The annexation of Crimea in 2014 was a clear sign that Moscow is looking to extend its sphere of influence and it forced the Baltic States to take a very close look at their deterrent capabilities. The article introduces the basic concepts of deterrence and discusses the differences between the deterrent capabilities of Ukraine and the Baltic States. Furthermore, the threats that Russia presents, the factors that were responsible for Ukraine’s deterrence failure and the challenges that the Baltic States are facing are analysed. The article concludes that while the Baltic States are significantly better prepared for possible Russian aggression, their deterrent capabilities must continuously evolve to reflect the changes in the nature of modern warfare.
This article addresses a key legal debate that the Baltic NATO members ought to engage in: what constitutes an “armed attack” and what interpretation should be made of this concept in order to deter recent Russian hybrid warfare strategies. These questions are considered in connection with a more general issue regarding the law of self-defence: the question of what constitutes an armed attack in international law. This article will try to present a broad definition and context of Russian hybrid warfare and how it is challenging traditional jus ad bellum paradigms. Too few policy-makers have paid detailed attention to the new Russian “lawfare” in Ukraine, using specific military and non-military tactics in order to blur the lines between “armed attack” and mere political intervention. Meanwhile, legal scholars detach their analysis from actual policy-serving considerations and tend to acquiesce to some very restrictive theories of the use force in self-defence. For some countries, like the Baltic ones, facing strategic exposure – because of both threatening neighbours and low military capacities – the jus ad bellum paradigm should not be construed as another layer of obstacle.
Occasionally, people characterise foreign military interventions as “undeclared wars”. It is not entirely clear what is the meaning and value of such a qualification, but it seems that they want to add an extra weight to their condemnation. Still, does it have legal significance? At times, international law demanded that States issued a declaration of war before the commencement of hostilities but the obligation was mostly ignored for varied reasons. Notably, between two world wars, States avoided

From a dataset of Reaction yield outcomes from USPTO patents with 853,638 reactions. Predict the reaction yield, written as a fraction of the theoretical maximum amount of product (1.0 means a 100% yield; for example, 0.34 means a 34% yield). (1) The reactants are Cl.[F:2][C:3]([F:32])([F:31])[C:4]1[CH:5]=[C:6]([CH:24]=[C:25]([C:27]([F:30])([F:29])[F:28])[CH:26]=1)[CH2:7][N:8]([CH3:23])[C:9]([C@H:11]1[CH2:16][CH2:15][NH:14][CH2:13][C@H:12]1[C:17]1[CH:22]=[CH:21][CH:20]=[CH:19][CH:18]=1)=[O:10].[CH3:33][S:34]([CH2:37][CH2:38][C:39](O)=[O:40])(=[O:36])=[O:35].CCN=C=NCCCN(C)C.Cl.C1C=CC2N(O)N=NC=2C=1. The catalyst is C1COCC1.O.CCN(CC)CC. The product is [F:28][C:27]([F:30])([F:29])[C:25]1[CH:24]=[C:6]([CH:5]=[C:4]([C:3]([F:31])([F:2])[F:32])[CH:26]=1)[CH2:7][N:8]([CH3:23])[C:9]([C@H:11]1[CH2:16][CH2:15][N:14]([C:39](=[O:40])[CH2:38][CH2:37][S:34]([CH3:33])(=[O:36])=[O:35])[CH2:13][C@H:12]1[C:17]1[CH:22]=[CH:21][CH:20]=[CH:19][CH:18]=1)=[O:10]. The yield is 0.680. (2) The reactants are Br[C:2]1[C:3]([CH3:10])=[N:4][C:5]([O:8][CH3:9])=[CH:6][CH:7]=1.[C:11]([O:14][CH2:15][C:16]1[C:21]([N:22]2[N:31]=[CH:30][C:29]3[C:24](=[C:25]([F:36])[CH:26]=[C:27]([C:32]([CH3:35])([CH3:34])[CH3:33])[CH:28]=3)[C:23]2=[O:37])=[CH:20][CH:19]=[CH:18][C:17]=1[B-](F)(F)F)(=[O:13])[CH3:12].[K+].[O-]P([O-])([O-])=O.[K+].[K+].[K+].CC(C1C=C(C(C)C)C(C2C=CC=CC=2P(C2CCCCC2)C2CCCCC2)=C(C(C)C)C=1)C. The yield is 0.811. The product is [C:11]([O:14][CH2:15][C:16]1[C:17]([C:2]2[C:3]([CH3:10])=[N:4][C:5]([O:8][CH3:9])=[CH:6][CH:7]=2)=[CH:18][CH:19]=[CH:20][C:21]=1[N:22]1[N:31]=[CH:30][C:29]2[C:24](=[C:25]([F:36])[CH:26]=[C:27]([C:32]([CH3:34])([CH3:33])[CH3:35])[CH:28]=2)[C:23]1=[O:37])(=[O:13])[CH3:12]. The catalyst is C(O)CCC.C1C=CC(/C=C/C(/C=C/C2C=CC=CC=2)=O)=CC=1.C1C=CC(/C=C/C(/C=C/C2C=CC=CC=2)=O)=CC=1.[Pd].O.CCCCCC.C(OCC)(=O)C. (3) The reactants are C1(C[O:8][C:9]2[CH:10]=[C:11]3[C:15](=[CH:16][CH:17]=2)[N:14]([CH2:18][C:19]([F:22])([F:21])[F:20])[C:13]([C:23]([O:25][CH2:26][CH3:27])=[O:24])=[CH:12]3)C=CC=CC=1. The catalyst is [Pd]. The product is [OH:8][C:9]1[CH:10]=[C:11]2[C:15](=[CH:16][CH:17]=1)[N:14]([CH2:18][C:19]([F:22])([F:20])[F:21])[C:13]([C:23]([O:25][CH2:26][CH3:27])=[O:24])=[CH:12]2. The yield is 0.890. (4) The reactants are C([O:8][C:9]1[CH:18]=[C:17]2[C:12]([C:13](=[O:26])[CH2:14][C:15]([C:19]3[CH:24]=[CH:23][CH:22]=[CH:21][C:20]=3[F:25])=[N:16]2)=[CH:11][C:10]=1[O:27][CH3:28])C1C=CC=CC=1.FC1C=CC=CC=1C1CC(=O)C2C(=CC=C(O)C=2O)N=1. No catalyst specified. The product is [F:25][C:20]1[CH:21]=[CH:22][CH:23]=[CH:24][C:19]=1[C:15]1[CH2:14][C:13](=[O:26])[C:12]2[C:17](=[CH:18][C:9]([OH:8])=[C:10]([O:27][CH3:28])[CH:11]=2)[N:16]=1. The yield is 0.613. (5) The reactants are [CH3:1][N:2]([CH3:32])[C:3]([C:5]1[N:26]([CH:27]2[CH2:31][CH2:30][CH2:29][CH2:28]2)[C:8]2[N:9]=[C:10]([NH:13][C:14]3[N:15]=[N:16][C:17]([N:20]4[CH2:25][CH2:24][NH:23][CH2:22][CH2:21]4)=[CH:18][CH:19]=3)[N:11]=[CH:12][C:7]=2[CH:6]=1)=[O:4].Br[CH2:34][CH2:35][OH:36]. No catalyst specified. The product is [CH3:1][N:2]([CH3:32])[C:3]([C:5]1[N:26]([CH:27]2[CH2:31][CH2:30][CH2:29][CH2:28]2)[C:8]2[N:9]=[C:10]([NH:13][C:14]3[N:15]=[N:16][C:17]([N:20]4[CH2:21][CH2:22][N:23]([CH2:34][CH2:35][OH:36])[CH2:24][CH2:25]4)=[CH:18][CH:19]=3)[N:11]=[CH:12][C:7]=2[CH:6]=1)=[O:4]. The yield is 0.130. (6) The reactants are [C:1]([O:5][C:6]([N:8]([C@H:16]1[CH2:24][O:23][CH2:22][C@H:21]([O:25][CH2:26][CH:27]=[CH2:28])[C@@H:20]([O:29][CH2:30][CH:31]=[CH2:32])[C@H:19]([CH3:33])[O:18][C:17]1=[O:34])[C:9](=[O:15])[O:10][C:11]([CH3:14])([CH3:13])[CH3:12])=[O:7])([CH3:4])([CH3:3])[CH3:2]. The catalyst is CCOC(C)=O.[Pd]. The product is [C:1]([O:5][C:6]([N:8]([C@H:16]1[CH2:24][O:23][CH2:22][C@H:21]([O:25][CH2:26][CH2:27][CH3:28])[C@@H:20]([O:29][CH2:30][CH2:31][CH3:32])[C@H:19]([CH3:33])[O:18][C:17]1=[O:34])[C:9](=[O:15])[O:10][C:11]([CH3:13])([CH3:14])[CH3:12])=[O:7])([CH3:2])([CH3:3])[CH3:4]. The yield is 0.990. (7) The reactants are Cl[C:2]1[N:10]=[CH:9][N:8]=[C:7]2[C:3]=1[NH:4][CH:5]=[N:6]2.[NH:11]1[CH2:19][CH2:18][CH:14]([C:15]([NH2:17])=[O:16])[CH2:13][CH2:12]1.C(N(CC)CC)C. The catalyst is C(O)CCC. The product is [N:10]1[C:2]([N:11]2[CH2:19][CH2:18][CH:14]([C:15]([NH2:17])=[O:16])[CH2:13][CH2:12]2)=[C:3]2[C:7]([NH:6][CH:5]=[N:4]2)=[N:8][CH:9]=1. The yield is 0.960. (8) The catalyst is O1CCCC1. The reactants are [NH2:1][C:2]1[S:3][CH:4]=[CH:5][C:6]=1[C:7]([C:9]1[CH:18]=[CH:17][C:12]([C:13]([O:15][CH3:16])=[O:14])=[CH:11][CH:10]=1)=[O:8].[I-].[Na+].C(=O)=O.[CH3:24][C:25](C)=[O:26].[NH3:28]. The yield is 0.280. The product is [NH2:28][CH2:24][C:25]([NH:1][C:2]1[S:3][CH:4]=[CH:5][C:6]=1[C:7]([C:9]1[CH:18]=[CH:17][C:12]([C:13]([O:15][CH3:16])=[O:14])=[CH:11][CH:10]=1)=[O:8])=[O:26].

certain legal obligations (e.g. the prohibition to use war, the rules of warfare) by not declaring or otherwise recognising a state of war. After the Second World
War, considering the earlier abuses, States redesigned
the international legal regulations in a way that the declaration of war became practically irrelevant when it comes to the legality or illegality of the use of armed force, or to the application of law.
This article illustrates that justification for EU military integration is sought with imperatives related to the economy, security, EU integration, and demands of citizens of the Member States. However, EU Treaties in terms of the improvement of military capabilities are not considered as a justification, but the European Union appears to be more of a power-enhancing realist actor rather than a normative one. As a counterexample to the European discourses, I discuss the case of the demilitarisation of the Åland Islands,
in which case treaties perfectly justify demilitarization. I conclude that the development of European military integration is justified by political imperatives, but the demilitarization of the Åland Islands is supported with reference to agreements, which illustrate the differences in justifying military force and its absence. It is concluded that while the European Union appears as a realist actor in terms of defence, Finland complies with the image of a normative power as far as the Åland Islands are concerned.